Saturday, 12 May 2012

Another Ship on the Goodwins

By David Chamberlain

Within ten minutes of the maroons being fired the Walmer lifeboat Charles Dibden was launched from the steep beach. The weather was starting to deteriorate with an increasing southerly breeze that was clearing the sea mist. As the lifeboat got clear of the land on that cold day of January 2nd 1948 the crew started to feel the vessel roll and pitch as they approached the Goodwin Sands.
An hour earlier, as the fog dispersed, a ship had been sighted by the Deal coastguards in an unusual position close to the deadly sandbank. As the Charles Dibden approached the casualty, her skipper Freddie Upton found the seas in a confused state. With the tide falling and the wind freshening the waves started to become unpredictable and perplexing.  The stranded ship turned out to be the 290 feet long Silvia Onorato, an Italian cargo vessel of 2,327 tons.
Cautiously Upton conned the lifeboat closer to the casualty, however, by this time the waves were building up and cresting to an uncomfortable height. One wave, larger than the rest, lifted the lifeboat to enable her crew to look down onto the ships deck. As the sea receded the Charles Dibden scrapped down the ships hull, fortunately doing little damage to the rescue craft. Upton managed to get a crewman aboard the Silvia Onorato, however, Captain Francesco Ruocco explained that he was prepared to try and steam the ship off the sandbank at high tide.
Ruocco’s futile attempt only drove his vessel off one sandbar onto the next sandbank. The ship’s propeller churned up sand and spray, in only 14 feet of water the vessel needed at least 20 feet to float off. With the weather worsening and the tide falling, Upton put the lifeboat alongside the hulk and picked up his crewman. He explained to the Italian captain that they would have to anchor off in deeper water, however, if any emergencies occurred he would respond immediately. It would be an uncomfortable night that they spent with only a meagre supply of rum ration to help.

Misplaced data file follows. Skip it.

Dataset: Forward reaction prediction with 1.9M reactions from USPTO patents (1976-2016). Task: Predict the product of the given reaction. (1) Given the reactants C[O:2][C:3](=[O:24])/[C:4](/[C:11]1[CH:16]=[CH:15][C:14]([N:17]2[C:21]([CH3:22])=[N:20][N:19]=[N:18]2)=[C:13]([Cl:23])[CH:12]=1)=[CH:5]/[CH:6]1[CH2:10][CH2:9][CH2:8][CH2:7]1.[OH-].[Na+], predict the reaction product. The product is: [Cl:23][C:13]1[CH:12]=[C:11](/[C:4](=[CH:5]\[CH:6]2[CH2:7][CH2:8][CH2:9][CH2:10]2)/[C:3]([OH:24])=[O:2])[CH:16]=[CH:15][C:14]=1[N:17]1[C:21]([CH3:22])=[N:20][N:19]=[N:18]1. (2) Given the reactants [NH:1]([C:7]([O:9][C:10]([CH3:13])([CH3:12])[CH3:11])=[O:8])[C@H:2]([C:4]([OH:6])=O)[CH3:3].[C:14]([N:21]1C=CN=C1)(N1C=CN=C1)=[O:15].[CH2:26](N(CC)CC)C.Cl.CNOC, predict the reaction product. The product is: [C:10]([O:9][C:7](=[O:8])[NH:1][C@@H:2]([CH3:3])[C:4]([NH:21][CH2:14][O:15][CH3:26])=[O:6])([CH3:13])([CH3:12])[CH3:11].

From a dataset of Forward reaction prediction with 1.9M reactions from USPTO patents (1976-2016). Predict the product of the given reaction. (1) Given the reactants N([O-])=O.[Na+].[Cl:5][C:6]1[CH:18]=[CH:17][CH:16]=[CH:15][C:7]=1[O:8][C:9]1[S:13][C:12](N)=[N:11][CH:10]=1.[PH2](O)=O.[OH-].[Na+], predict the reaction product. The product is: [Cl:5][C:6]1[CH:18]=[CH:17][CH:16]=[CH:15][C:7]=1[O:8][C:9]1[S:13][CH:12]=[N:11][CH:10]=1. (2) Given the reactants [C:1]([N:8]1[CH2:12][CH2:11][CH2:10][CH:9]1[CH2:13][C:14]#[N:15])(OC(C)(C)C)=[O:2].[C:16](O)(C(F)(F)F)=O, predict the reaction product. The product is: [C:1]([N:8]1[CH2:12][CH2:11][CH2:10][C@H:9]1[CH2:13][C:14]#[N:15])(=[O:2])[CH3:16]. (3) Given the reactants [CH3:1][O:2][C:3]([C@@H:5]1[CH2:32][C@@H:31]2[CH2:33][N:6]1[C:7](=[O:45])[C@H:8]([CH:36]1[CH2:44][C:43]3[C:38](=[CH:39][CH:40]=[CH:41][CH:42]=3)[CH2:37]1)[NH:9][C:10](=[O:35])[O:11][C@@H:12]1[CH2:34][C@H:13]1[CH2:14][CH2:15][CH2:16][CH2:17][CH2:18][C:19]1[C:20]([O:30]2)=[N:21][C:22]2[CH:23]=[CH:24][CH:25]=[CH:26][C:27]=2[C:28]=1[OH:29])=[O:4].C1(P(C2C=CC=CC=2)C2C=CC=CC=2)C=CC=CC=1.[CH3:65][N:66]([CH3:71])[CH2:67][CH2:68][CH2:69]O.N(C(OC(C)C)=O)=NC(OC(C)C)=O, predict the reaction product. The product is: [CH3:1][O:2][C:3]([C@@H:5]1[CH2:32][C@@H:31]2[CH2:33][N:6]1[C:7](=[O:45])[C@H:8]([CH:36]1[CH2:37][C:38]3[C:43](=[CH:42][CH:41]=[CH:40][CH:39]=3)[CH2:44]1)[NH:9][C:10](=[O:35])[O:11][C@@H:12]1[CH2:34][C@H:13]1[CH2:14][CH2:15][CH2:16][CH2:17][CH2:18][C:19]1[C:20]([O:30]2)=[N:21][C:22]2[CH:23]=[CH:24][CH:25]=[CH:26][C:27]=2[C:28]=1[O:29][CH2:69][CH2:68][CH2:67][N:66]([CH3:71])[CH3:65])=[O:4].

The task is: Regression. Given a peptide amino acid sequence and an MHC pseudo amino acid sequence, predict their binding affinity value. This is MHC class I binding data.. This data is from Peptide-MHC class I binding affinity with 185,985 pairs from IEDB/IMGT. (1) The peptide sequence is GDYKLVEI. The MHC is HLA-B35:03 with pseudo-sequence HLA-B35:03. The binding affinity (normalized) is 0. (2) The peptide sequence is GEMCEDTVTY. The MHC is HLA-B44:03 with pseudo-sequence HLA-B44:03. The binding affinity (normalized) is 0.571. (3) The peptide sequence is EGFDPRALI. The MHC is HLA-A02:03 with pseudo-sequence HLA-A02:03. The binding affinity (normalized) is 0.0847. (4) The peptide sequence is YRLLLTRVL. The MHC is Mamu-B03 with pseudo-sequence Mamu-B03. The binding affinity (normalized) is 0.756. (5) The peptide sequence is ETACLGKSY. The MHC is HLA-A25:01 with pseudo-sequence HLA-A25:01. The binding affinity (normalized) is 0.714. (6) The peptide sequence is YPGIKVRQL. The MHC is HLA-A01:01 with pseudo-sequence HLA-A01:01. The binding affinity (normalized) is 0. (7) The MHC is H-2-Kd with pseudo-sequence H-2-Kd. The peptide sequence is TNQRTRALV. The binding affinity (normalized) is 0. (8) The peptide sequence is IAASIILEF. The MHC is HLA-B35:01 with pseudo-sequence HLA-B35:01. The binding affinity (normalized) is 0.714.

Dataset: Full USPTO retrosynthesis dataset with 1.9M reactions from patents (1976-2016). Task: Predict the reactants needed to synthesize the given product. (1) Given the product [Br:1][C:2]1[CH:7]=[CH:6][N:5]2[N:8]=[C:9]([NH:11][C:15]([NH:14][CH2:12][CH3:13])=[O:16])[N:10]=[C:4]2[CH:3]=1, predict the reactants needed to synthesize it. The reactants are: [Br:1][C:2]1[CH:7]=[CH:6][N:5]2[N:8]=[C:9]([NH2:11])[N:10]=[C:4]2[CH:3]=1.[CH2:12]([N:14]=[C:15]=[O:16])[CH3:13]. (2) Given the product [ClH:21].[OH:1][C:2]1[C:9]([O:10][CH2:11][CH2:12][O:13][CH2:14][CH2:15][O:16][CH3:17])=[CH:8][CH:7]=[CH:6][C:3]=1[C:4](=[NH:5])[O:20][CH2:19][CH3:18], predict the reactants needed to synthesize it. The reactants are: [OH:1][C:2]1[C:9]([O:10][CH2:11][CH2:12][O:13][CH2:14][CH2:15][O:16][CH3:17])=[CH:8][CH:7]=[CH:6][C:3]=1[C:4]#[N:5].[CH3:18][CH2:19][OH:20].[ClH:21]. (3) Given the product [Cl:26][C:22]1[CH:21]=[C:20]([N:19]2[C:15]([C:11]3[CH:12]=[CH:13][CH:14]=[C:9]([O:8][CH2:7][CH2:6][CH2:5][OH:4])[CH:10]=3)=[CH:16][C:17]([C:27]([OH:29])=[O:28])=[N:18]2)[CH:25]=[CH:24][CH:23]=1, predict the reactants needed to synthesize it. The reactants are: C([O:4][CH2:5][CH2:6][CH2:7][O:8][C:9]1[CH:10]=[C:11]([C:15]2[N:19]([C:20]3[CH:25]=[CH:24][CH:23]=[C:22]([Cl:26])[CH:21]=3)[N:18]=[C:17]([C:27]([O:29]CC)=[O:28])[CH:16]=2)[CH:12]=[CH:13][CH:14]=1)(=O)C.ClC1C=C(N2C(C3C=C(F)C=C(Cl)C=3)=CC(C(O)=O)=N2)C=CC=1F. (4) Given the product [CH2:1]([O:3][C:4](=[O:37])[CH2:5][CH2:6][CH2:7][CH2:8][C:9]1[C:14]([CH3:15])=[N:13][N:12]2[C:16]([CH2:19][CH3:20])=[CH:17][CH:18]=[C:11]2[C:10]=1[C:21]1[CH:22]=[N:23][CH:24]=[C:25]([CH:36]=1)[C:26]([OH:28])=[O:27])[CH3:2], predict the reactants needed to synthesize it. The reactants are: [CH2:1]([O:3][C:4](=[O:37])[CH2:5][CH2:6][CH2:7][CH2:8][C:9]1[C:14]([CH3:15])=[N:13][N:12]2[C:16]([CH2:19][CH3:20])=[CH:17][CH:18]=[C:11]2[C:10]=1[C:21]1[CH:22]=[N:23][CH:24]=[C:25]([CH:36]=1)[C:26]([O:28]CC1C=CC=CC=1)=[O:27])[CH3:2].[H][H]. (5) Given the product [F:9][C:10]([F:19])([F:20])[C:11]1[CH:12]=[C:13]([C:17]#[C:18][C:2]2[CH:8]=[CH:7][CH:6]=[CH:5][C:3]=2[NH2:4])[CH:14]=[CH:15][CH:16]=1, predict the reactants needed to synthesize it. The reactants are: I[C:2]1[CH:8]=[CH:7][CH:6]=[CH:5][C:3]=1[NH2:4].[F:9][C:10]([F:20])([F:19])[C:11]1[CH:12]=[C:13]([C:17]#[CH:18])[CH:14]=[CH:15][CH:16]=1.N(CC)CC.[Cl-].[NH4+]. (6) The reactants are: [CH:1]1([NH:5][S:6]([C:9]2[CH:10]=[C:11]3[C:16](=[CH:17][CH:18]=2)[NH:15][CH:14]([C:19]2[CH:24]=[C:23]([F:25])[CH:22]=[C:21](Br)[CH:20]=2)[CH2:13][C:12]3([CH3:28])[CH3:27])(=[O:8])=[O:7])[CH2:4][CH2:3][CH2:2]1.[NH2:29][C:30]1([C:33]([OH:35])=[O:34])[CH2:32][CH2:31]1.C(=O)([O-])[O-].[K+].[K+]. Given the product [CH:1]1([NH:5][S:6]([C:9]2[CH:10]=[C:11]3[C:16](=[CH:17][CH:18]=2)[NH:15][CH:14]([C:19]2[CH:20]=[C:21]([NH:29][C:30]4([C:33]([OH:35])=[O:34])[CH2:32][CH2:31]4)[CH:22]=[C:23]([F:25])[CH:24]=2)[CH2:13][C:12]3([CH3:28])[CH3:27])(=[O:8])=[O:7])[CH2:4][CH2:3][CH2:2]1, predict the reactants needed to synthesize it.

Hardly any of them slept. Just before dawn they had up-anchored and were alongside the ship again. The lifeboat coxswain explained that they had to go ashore and refuel and they would be back within a couple of hours. True to his word they returned and stood by for a second day and night as the weather worsened and the wind reached gale force.
Daybreak on Sunday, 4th January not only heralded another rough day but also was Upton’s 51st birthday. When he went alongside the Silvia Onarato her master stated that the vessel was sound and he did not wish for himself or his crew to vacate the ship. Upton took the lifeboat back to the Walmer station for the boat to re-fuel and her crew to have a meal.

Inside a few hours the Charles Dibden was back alongside the ship. Freddie had had a warning from the coastguards that the gale was going to increase to a storm and winds of fifty knots were predicted. It was enough to convince the Italian and he reluctantly allowed his 28 crew, two stowaways and himself to be taken ashore. The ship never survived the gale and broke her back to remain forever on the Goodwins. 

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